The accelerated approval was based on review of the efficacy from two double-blind, randomized, placebo-controlled studies. The diagnosis of AD was based on confirmed presence of amyloid pathology and mild cognitive impairment or mild dementia stage of diseases consistent with stage 3 and 4. Subjects (n = 1,638 in study 1, n = 1,647 in study 2) were randomized to low dose (3 mg/kg or 6 mg/kg for APOE epsilon 4 carriers and noncarriers, respectively), high dose (10 mg/kg), or placebo for 18 months.2 APOE epsilon 4 carriers were later adjusted to 10 mg/kg. The primary endpoint was change from baseline in Clinical Dementia Rating Sum of Boxes (CDR-SB) score at week 78.4,5 CDR-SB assesses both cognitive and functional domains of AD disability. Secondary endpoints included change from baseline in Mini-Mental State Examination (MMSE) score, change from baseline in Alzheimer’s Disease Assessment Scale-Cognitive Subscale (ADAS-Cog), and change from baseline in Alzheimer’s Disease Cooperative Study-Activities of Daily Living Inventory (Mild Cognitive Impairment version) (ADCS-ADL-MCI) score.

Study 1 reached statistical difference for the high dose for all primary and secondary endpoints. However, the P values were not statistically controlled for multiple comparison (i.e., less strict statistical threshold). Study 2 did not reach statistical difference for CDR-SB. The FDA supported its case for approval from a subgroup analysis of participants enrolled in a biomarker portion of the study, which showed reduction in amyloid burden detected with PET and reduction of cerebrospinal fluid (CSF) tau proteins (total and phosphorylated) on high-dose aducanumab vs. placebo. Subgroup data at week 78 represented about 33% and 3.5%, respectively, of those assessed for primary and secondary endpoints at the same time. Significant reductions in amyloid deposits were observed for both subgroup studies (71% and 59%, respectively) for high-dose aducanumab vs. placebo, but significant reductions in CSF tau proteins (16%-23%) were observed only for study 1.


In recent years, pharmacologic interventions for AD have focused on anti-amyloid agents with the hope of reducing downstream tau pathology and cognitive decline.3,6 In the two clinical trials, aducanumab met the primary clinical outcome in one of the two studies. However, both studies were terminated based on a futility analysis.4,5 Ten of 11 members of the FDA’s Peripheral and Central Nervous System Drugs Advisory Committee voted against approval, with one abstention.7 However, the agency decided to grant an accelerated approval based, in large part, on a subgroup analysis of surrogate markers. The agency expects this will result in reduction in clinical decline and that benefit outweighed the risk of the drug. Subsequent to the FDA’s decision, three members of the Peripheral and Central Nervous System Drugs Advisory Committee resigned.7 The estimated cost is $56,000 per patient per year.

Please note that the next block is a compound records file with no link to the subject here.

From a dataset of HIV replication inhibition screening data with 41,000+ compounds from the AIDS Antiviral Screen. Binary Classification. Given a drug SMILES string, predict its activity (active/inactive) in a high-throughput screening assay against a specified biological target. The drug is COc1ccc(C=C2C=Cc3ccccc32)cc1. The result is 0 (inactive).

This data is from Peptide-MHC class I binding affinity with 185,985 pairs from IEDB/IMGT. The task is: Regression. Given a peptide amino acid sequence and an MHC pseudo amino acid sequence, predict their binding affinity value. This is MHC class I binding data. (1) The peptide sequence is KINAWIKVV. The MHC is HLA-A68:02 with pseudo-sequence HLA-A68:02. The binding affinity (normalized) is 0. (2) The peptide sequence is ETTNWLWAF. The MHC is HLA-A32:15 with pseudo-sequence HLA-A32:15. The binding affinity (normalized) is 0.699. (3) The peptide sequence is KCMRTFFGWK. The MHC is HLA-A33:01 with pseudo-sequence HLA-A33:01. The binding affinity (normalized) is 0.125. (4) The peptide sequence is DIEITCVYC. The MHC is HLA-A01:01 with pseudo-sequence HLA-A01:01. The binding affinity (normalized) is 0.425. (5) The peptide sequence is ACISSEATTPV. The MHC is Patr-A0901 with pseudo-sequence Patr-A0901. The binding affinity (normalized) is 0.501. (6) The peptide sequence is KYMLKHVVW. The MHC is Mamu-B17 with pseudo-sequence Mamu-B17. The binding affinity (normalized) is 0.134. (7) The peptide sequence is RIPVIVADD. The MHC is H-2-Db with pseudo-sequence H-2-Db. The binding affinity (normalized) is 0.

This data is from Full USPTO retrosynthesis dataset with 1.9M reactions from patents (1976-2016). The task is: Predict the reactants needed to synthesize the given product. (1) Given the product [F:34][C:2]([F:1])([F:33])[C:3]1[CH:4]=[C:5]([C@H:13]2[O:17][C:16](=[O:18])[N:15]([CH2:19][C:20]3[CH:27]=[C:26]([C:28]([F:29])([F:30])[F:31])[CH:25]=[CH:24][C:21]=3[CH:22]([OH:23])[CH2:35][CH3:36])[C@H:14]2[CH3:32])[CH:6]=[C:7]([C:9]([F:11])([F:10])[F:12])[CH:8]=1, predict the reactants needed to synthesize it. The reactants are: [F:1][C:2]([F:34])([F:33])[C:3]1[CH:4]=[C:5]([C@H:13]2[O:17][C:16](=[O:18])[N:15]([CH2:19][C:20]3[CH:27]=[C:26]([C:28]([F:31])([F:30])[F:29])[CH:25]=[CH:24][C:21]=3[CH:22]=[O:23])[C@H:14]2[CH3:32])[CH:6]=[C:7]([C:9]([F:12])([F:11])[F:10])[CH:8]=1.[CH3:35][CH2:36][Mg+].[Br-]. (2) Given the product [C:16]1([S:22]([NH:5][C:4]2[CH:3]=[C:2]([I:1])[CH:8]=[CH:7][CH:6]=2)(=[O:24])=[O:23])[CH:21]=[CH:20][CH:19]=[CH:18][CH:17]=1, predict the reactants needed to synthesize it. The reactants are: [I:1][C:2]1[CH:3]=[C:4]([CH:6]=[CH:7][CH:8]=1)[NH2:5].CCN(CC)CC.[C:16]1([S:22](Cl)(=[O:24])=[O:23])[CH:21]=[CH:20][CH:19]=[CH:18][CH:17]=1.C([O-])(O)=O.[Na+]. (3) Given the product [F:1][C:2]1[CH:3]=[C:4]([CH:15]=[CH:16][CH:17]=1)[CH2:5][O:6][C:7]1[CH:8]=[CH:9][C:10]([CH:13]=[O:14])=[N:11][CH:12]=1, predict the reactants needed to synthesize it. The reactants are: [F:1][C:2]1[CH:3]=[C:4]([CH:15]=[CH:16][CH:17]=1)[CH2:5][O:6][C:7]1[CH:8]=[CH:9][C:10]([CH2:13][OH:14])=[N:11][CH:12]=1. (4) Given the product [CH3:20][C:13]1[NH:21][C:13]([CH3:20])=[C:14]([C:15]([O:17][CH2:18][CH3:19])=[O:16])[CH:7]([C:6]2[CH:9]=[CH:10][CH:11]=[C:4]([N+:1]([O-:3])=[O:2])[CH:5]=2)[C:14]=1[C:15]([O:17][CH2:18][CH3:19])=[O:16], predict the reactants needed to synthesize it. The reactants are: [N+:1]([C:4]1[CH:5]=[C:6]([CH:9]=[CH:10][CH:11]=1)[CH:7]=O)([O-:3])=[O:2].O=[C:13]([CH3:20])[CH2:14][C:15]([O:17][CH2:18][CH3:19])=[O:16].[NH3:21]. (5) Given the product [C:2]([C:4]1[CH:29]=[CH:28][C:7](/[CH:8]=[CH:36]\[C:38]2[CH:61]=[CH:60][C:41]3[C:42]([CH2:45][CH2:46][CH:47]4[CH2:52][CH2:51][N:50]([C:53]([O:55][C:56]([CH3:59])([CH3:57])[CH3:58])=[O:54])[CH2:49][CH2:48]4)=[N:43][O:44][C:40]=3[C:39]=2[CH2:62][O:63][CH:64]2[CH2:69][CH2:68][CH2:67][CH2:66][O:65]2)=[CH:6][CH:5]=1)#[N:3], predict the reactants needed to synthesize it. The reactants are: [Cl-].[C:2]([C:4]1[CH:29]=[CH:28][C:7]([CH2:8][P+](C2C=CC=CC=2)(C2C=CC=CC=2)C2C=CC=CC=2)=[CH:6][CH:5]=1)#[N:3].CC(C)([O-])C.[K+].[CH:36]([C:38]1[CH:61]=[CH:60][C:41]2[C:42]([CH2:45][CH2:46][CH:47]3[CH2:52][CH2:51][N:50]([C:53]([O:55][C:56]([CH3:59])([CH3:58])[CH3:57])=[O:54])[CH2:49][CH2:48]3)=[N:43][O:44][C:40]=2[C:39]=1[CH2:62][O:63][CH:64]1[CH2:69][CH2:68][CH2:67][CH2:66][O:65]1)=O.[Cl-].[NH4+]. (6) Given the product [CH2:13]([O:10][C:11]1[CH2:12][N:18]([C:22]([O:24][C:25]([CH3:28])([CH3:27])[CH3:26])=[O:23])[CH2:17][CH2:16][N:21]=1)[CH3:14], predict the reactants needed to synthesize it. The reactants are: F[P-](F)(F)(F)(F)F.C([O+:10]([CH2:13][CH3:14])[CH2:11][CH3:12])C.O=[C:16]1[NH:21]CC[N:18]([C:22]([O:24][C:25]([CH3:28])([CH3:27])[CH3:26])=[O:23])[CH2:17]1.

1. U.S. Food & Drug Administration. FDA’s decision to approve new treatment for Alzheimer’s disease. June 7, 2021.
  2. Biogen. Aduhelm prescribing information. June 2021.
  3. Tolar M, Abushakra S, Hey JA, et al. Aducanumab, gantenerumab, BAN2401, and ALZ-801-the first wave of amyloid-targeting drugs for Alzheimer’s disease with potential for near term approval. Alzheimers Res Ther 2020;12:95.
  4. 221AD302 phase 3 study of aducanumab (BIIB037) in early Alzheimer’s disease (EMERGE).
  5. 221AD301 phase 3 study of aducanumab (BIIB037) in early Alzheimer’s disease (ENGAGE).
  6. Blennow K, Zetterberg H. Biomarkers for Alzheimer’s disease: Current status and prospects for the future. J Intern Med 2018;284:643-663.
  7. Chappell B. 3 experts have resigned from an FDA committee over Alzheimer’s drug approval. National Public Radio. June 11, 2021.